Warning: Spoilers ahead! Don't read if you haven't read all of the books!
When I was looking up a lot of Myers-Briggs information, I found this test to tell you which Harry Potter character you are, and which Myers-Briggs type goes with that character. Some worked well (Snape as an INTJ), but many didn't so I didn't bother to mention it on my blog.*
Bub and Pie has written her own post on Myers-Briggs types for Harry Potter characters, and her categories work much better. She doesn't break them down into all sixteen categories, instead, she sorts them into four broader categories: SF, SJ, NT, and NF.
...The Harry Potter series is all about the SJs and SPs, concrete thinkers who either follow the rules (SJ) or break them (SP). On the whole, Rowling seems to side with the SPs. Everything in the wizarding world is concrete, even the magic (especially the magic). Wizards don’t read novels – or write them. At best they read the occasional fairy tale, but Beedle the Bard appears to be the only wizard who ever had a literary imagination. Wizards are scientists: they combine ingredients to create potions, they care for magical plants and creatures, and they utter set incantations to create particular effects. There is some innovation in the wizarding world (particularly by the Half-Blood Prince), but little true creativity. Perhaps if we’d ever followed Hermione to Arithmancy class or hung out in the Ravenclaw common room we might have met a few NTs, but NF idealists are terribly thin on the ground
NT students are hard to find a Hogwarts: in the Muggle world they’re easily located by their D&D clubs, their gaming conventions, and their science fair projects. There seem to be no nerds at Hogwarts, no cliques of misfits who bond over their arcane interests. Neville’s flair for Herbology suggests an NT nature – he may be a mild-mannered INTJ, intimidated by his robust ESTJ grandmother but never quite conforming to social expectations.
I talso enjoyed this consideration of Snape and Dumbledore:
The best NTs in the Potterverse, of course, are Albus Dumbledore and Severus Snape. (Snape’s loyal following, especially in the N-dominated blogosphere, may arise from the fact that he is one of the few abstract thinkers in the concrete world of witchcraft and wizardry.) Snape is a true scientist: as the Half-Blood Prince, he tinkered with potions and created spells of his own invention. The only wizard who surpasses him for intellect and creativity is Dumbledore. His early friendship with Grindelwald – based on a shared intellectual vision – suggests to me that he is a classic NT, probably an ENTP or an INTP. Dumbledore’s quirky sense of humour, his flair for nonsense, and his unsurpassed magical knowledge all place him in the same category as Lewis Carroll, Albert Einstein, and Jon Stewart.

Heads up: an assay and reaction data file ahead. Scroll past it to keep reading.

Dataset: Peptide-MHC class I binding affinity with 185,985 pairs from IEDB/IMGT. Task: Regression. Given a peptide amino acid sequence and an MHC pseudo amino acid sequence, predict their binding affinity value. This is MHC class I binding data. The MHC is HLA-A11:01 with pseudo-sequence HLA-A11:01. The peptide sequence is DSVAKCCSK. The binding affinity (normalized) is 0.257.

Whenever I've taken any Myers-Briggs-type tests, I've always been in between INTJ and INFJ. However, a recent conversation thoroughly convinced me that I'm really an INFJ. For me, INTJ is a vacation, but not where I live. As Bub and Pie says about the Potterverse, "...NF idealists are terribly thin on the ground." She does find a very few:
Perhaps the only NF in the series is Lily Potter. Against the advice of her friends, she remains loyal to Snape even though he’s an outsider and a Slytherin. She is impervious to peer pressure but not to her own ideals: when Snape goes over to the Death Eaters, she ends the friendship. Lily is described by Slughorn as an intuitive potion-maker, someone with good instincts and an ability to follow them. She harnesses the power of love so skillfully that she helps defeat the greatest wizard in the world; she also has a weak spot for a good-looking Quidditch player whose arrogance cannot conceal his romantic interest. She is credulous and even, at times, naïve: she considers Wormtail a safe repository for secrets and laughs away the suggestion that Dumbledore might ever have been friends with Grindelwald.
The only other potential NF I can think of is Remus Lupin: his life is one of tortured emotion – he is an outcast who falls in love, considers abandoning his child out of a misguided sense of duty, and ultimately gives his life for a good cause. R.I.P., Remus. We hardly knew ye.
One of the comments also adds Hagrid as a possible NF - which I can see.**
If you enjoy Myers-Briggs or Harry Potter, I highly recommend reading all of her post (click here).
* INTP's don't like being Voldemort.
** Another comment says, "Wow. This is better than how Gilligan's Island represents Dante's levels of hell!" I Googled that, but never found a Gilligan/Dante connection. I did find a webpage describing how the characters in Gilligan's Island personify the seven deadly sins (about halfway down the page):
According to the book Inside Gilligan's Island by Sherwood Schwartz (St. Martin's Press, 1994), the creator of the show confesses that he purposely patterned the 'seven stranded castaways' after the seven deadly sins. He confesses that he didn't tell anyone until years after the show was over, because he thought that people would ridicule him for attributing such a serious theme to such a silly show:
Mr. Howell (the millionaire) - greed
The Professor - pride
Mrs. Lovey Howell - thoughtless excess (gluttony)
Gilligan - sloth
Ginger (the movie star) - extravagance (later lust)
The Skipper - anger (wrath)
Mary Ann - envy